Ho Chi Minh City has been rising up in the real estate investment rankings for the past five years and it is now rated Asia Pacific’s top city for development and third for investment prospect, according to Emerging Trends in Real Estate report published recently by PwC.
Remarkably, it is also ranked as top in buy recommendation for all asset classes including office, retail, residential sector, industrial – distribution assets and hotel.
While investor sentiment towards local emerging markets is now on the wane due to global economic concerns, Ho Chi Minh City received consistently strong feedback in all areas.
While placing significant amounts of capital in Vietnam remains problematic given the relatively small size of local markets and a general shortage of investment-grade assets, it is receiving strong inflows of capital as a result of incremental shifts of manufacturing capacity away from China.
One result of this migration is that space in emerging-market logistics and business parks “has been selling like hot cakes”, as investors scramble to find a home for new factories.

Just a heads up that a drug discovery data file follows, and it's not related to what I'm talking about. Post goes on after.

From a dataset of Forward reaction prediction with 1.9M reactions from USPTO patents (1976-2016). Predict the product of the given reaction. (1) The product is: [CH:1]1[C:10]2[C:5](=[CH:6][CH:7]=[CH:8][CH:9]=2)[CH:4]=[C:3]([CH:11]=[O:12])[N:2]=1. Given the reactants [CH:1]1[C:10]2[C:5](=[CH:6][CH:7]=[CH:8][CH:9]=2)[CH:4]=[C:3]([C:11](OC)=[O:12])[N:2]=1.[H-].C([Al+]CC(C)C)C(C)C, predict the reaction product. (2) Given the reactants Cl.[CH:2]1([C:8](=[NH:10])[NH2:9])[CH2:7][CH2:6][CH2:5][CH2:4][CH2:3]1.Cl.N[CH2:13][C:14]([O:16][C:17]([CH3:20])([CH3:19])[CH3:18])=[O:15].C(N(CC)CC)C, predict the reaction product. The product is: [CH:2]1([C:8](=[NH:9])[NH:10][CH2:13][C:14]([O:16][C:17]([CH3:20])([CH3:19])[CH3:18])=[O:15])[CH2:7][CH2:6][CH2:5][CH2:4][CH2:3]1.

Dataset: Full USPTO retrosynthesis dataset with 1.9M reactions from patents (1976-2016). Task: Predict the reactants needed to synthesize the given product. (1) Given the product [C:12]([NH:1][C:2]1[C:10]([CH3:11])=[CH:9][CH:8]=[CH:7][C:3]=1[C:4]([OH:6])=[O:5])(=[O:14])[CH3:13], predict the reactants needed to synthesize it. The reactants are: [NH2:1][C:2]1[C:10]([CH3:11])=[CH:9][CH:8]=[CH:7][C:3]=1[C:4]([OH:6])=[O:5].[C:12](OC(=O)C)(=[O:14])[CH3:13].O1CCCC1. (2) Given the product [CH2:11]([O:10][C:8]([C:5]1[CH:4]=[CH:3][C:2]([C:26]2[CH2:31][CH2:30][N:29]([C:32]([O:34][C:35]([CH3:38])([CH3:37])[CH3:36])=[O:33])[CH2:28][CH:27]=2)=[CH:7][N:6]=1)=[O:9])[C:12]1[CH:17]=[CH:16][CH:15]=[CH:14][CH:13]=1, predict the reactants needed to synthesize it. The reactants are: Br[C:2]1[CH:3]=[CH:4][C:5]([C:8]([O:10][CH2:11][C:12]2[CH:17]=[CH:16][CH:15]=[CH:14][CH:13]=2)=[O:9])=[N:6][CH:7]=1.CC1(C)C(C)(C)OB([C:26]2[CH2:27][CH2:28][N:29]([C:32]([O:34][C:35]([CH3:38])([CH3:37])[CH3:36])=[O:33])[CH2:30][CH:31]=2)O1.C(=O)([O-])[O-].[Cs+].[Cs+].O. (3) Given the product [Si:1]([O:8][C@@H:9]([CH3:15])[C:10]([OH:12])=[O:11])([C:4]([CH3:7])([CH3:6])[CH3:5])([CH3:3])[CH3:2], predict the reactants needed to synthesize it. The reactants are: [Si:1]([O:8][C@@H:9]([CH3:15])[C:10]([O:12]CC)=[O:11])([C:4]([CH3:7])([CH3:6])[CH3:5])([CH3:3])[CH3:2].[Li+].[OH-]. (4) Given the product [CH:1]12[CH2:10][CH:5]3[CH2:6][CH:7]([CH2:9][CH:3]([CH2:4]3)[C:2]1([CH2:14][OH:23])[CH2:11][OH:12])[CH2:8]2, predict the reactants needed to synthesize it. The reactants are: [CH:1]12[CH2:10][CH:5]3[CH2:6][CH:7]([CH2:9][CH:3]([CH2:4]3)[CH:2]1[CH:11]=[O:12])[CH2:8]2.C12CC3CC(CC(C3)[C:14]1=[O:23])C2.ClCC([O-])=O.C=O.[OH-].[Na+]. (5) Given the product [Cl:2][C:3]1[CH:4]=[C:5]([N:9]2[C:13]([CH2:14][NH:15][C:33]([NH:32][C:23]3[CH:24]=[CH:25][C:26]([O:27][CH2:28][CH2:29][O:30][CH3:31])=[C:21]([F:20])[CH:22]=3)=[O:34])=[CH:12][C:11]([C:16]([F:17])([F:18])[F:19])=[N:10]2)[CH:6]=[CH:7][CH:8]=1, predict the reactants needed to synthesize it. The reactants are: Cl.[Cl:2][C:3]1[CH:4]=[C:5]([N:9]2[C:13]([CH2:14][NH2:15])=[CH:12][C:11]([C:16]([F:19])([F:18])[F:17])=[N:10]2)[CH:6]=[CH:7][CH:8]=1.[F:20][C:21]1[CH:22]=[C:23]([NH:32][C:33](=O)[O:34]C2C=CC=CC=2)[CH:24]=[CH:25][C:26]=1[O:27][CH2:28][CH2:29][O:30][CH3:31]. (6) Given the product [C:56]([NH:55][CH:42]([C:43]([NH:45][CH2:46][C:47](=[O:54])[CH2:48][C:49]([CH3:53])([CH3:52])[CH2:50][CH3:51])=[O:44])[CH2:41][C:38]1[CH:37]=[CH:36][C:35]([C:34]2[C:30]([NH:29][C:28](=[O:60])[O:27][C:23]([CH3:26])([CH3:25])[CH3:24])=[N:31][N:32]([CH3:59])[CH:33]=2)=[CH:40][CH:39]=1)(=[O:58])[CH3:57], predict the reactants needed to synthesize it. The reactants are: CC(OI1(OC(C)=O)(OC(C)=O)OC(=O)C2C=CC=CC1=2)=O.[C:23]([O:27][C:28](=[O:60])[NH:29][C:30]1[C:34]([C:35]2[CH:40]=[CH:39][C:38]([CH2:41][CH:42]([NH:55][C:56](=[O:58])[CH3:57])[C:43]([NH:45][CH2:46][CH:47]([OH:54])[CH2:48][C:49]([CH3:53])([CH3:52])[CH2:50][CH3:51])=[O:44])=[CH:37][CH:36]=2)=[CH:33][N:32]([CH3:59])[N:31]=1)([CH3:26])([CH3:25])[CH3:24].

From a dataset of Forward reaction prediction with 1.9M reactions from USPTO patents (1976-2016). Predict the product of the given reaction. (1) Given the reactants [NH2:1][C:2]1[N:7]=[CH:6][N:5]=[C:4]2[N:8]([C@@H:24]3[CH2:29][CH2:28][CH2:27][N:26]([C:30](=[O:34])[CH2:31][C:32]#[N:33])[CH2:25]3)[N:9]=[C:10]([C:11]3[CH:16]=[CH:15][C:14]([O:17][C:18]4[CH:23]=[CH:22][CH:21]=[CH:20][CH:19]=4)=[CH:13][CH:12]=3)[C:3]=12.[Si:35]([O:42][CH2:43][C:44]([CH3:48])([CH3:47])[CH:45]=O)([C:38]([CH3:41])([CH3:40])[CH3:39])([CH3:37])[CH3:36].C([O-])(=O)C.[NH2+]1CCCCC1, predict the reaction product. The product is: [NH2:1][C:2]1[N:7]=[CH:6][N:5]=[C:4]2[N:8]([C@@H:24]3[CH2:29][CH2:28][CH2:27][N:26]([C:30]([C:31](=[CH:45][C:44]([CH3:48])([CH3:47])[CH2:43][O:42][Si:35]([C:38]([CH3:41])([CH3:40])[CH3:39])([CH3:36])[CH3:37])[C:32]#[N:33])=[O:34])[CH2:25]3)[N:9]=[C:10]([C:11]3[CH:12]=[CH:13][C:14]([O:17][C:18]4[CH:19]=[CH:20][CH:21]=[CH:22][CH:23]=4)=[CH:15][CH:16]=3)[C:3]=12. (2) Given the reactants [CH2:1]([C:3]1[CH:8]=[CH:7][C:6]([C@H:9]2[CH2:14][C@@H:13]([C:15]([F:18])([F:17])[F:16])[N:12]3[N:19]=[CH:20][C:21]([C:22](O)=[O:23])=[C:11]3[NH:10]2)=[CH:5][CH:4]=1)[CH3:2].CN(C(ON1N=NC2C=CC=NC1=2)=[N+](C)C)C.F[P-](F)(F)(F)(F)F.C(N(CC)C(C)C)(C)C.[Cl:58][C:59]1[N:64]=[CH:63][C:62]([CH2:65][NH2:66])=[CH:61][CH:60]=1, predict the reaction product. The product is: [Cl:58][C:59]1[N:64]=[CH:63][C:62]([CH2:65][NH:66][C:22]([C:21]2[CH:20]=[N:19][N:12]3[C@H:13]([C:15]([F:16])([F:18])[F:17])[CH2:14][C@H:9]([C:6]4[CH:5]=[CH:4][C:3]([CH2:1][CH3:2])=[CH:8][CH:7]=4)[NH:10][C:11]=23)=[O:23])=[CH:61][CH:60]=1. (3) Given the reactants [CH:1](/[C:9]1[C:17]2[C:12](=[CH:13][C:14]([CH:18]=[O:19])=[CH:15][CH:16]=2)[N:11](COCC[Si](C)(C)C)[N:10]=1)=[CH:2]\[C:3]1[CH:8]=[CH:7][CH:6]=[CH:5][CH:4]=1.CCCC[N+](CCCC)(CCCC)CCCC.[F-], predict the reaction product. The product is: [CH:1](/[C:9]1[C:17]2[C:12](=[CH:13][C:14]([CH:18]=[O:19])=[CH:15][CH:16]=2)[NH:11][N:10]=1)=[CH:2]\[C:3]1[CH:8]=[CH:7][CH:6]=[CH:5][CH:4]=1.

Industrial real estate rents rose by double digits year-on-year in the first half of 2019 in several Vietnamese provinces, according to Savills research, including 54.6 per cent in Binh Duong and 31.1 per cent in Tay Ninh, northwest of Ho Chi Minh City.
The bright prospect of Ho Chi Minh City’s real estate sector thanks to the fact that Vietnam offers strong economic growth, a positive demographic profile and, perhaps most important, is seen as the biggest beneficiary of the slow migration of manufacturing capacity away from China.
Transparency remains a weak point, although it is improving, the report stated.
Nonetheless, the problem for real estate investors is that Ho Chi Minh City remains a market with relatively few investable assets and where risks are high. Indeed, a number of interviewees commented that too much capital was already being funneled into the wrong places.
In the region, Singapore, Tokyo, Sydney, and Melbourne, all liquid and transparent markets, are four of the top five cities ranked by investment prospects. All also appeared among the top five cities in PwC's 2019 report, when concerns about an approaching downturn were first aired.
The rest of the top 10 cities for investment are similarly large and liquid.
Having the brightest prospect, Singapore was one of the few markets regionally to see a surge in transactions in the first half of 2019, with most activity driven by cross-border capital.
The office sector has largely absorbed the oversupply, and with vacancies at an all-time low and limited supply in the pipeline, confidence in medium-term prospects has returned.
Hong Kong, meanwhile, has plunged to the bottom of both the investment and development rankings. Months of street protests in the city have been a huge drag on tourist arrivals, with serious knock-on consequences for local retail and hotel sectors.